Smartphone adoption among UK adults rose to 85 per cent as of mid-2017. Five years ago, adoption was at 52 per cent.
We predict smartphone adoption will rise by between 1-3 percentage points over the coming year which would mean up to 88 per cent of UK adults would have one by mid-2018. Among younger age groups (18-45 year olds) smartphone adoption has been over 90 per cent for several years.
The smartphone has now established a clear lead as the most popular consumer electronics device, with a seven percentage point lead over the laptop, and 17 percentage points over the tablet.
Among UK adults, the smartphone is, by a fair distance, the most intensively used device. Just over 77 per cent of all adults aged 18-75 now use a smartphone daily. In second place is the laptop, used by just over half of adults daily (78 per cent have one, 68 per cent are used on a daily basis).
The smartphone’s clear gap over other devices should lead to more content, content creation tools and processes being designed for them, leading to yet greater usage of and reliance on these devices.
In turn this should spur continued investment in enhancing smartphone capability and underlying networks.
We expect that with every year, a greater proportion of smartphone owners will use their devices on a daily basis. By mid-2018, we expect about 80 per cent of UK adults to be using a smartphone daily, and for the proportion to be between 88 and 90 per cent by 2022.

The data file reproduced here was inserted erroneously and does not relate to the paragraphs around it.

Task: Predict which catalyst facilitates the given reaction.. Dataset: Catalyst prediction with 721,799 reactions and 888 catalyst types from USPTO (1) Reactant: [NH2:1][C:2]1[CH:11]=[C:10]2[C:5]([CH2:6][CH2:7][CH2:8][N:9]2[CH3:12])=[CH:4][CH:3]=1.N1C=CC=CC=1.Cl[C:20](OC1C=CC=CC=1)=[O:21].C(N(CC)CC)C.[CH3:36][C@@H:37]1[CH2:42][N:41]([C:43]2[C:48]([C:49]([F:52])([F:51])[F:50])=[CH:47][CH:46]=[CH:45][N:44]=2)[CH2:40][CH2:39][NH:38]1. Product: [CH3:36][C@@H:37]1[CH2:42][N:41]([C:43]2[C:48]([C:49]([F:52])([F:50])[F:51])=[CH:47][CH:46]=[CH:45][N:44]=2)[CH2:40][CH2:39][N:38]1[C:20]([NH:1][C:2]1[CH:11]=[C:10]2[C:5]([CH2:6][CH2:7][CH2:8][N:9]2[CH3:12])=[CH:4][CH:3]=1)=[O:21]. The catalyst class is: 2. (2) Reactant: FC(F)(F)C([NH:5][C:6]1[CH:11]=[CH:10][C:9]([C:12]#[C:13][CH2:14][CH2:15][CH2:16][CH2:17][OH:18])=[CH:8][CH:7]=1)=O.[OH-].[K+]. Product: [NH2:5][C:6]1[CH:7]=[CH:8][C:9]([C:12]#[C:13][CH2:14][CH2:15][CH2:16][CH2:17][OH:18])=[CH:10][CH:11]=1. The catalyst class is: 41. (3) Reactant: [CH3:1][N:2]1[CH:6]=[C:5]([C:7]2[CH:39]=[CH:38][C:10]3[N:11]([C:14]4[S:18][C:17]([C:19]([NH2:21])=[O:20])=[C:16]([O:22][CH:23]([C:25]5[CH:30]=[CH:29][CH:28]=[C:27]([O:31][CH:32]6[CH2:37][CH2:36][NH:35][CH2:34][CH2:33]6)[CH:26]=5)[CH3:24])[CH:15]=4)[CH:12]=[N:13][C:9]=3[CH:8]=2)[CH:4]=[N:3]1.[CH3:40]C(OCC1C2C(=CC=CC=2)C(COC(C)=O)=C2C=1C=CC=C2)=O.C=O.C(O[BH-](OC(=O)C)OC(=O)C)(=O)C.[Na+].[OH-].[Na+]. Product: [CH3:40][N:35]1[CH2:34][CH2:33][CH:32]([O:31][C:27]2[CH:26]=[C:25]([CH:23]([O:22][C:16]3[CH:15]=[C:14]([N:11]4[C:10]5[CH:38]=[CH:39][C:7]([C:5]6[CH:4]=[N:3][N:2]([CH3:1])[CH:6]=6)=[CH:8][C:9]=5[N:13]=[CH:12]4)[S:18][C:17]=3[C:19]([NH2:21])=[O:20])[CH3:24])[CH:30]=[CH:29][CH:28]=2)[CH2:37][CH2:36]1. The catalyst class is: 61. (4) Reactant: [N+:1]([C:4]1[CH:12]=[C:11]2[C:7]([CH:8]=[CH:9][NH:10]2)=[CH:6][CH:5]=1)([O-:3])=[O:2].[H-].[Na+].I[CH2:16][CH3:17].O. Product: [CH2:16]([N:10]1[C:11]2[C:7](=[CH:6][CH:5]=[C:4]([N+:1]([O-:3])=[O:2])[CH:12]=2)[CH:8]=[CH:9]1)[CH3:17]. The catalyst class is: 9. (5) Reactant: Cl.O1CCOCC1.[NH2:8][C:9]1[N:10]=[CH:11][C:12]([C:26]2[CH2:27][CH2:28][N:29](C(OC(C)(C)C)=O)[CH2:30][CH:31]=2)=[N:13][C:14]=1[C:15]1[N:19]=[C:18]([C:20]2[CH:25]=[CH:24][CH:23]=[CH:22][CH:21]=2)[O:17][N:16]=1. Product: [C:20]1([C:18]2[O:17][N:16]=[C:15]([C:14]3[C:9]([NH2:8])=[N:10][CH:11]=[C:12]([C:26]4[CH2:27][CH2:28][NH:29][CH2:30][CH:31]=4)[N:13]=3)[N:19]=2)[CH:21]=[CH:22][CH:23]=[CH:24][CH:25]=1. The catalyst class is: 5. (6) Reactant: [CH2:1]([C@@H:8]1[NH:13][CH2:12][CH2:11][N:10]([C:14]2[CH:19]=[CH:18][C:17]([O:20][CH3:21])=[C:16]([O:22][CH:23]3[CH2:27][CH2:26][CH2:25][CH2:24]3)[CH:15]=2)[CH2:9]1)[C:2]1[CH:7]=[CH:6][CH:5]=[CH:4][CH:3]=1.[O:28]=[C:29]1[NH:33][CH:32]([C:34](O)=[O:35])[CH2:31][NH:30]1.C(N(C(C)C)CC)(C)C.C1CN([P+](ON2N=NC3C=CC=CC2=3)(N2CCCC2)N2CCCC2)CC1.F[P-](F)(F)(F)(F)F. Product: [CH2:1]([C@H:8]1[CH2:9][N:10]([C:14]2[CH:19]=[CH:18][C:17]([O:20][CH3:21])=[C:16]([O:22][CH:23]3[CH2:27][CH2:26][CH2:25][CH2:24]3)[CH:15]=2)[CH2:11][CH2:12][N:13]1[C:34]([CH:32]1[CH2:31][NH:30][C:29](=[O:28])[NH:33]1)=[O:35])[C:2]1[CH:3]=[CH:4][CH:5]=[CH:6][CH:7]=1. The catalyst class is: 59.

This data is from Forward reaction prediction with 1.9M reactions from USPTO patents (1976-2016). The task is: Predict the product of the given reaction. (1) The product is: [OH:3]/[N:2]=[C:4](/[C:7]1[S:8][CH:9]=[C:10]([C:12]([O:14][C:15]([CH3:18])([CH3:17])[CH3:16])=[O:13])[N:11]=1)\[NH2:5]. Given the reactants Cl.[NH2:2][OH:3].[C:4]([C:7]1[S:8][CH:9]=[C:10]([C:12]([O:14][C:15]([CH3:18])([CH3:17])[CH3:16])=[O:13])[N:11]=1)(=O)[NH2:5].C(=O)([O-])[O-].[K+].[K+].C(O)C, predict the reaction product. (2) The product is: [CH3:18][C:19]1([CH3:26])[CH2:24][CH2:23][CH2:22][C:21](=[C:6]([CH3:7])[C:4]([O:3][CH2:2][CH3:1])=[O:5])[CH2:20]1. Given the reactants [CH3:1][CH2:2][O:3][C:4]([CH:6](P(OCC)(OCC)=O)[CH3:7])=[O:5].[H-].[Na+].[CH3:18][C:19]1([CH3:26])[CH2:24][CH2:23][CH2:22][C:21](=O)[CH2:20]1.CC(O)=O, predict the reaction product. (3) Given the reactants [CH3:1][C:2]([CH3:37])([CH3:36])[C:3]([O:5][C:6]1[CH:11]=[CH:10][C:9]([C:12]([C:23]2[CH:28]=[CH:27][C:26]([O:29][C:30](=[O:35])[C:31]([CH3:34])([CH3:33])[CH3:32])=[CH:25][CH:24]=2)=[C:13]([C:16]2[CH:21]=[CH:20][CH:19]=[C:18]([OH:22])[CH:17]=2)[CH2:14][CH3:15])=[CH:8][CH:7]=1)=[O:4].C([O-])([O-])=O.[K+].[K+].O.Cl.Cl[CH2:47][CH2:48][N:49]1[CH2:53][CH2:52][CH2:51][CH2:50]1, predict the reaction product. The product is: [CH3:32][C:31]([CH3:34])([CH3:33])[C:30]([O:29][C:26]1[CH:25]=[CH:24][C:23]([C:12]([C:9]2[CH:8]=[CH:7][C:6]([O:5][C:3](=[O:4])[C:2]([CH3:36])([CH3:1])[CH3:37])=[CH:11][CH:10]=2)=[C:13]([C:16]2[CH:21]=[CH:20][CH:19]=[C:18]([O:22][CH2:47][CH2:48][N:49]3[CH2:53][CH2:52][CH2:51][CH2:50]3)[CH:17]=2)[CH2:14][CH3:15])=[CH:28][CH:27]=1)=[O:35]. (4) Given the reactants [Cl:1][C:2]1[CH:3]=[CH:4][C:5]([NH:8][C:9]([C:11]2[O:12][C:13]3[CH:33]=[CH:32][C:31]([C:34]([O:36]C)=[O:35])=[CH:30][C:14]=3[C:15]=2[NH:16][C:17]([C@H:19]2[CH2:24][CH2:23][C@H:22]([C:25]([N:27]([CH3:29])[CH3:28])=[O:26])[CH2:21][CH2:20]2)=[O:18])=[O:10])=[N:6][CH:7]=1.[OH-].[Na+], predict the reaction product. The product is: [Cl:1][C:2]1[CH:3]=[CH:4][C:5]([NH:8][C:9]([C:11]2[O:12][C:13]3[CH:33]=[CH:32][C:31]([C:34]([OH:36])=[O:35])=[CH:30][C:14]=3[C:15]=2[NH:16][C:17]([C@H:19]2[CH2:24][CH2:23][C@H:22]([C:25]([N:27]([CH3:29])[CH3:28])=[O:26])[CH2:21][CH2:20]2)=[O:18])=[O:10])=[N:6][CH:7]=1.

Utility is likely to increase as each core smartphone application becomes more sophisticated. Consider, for example, how music as a smartphone application has evolved over the past decade, and may change over the medium term.
Smartphone penetration has increased by 33 percentage points over the last 5 years, while laptop penetration has remained flat.
91% of surveyed 16-75 year olds used their smartphone in the last day, but some devices such as VR headsets have never even been used.
Smartphone ownership increased from 52% in 2012 to 85% in 2017.
22% of smartphones with an ‘after life’ are either sold or traded, but 37% chose to keep old phones as spares
Respondents owning a type of connected device has jumped from 52% in 2016 to 73% in 2017.